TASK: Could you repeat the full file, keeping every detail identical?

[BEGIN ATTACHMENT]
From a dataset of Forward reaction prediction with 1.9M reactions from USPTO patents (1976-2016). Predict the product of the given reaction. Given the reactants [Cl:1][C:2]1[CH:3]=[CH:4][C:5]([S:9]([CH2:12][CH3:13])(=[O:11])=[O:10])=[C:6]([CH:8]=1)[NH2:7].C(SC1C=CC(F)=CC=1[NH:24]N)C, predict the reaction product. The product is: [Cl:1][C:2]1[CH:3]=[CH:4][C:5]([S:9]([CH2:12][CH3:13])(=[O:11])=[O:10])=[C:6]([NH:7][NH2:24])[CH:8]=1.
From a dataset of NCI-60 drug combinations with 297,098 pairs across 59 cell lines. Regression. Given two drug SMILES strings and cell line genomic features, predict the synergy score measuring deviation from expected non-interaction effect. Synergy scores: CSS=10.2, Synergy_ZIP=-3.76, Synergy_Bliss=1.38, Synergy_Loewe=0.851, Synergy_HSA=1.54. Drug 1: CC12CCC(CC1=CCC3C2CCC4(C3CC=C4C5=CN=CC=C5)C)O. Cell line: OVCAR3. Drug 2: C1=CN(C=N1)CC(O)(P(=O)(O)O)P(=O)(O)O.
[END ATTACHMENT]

From a dataset of Forward reaction prediction with 1.9M reactions from USPTO patents (1976-2016). Predict the product of the given reaction. Given the reactants [Cl:1][C:2]1[CH:3]=[CH:4][C:5]([S:9]([CH2:12][CH3:13])(=[O:11])=[O:10])=[C:6]([CH:8]=1)[NH2:7].C(SC1C=CC(F)=CC=1[NH:24]N)C, predict the reaction product. The product is: [Cl:1][C:2]1[CH:3]=[CH:4][C:5]([S:9]([CH2:12][CH3:13])(=[O:11])=[O:10])=[C:6]([NH:7][NH2:24])[CH:8]=1.
From a dataset of NCI-60 drug combinations with 297,098 pairs across 59 cell lines. Regression. Given two drug SMILES strings and cell line genomic features, predict the synergy score measuring deviation from expected non-interaction effect. Synergy scores: CSS=10.2, Synergy_ZIP=-3.76, Synergy_Bliss=1.38, Synergy_Loewe=0.851, Synergy_HSA=1.54. Drug 1: CC12CCC(CC1=CCC3C2CCC4(C3CC=C4C5=CN=CC=C5)C)O. Cell line: OVCAR3. Drug 2: C1=CN(C=N1)CC(O)(P(=O)(O)O)P(=O)(O)O.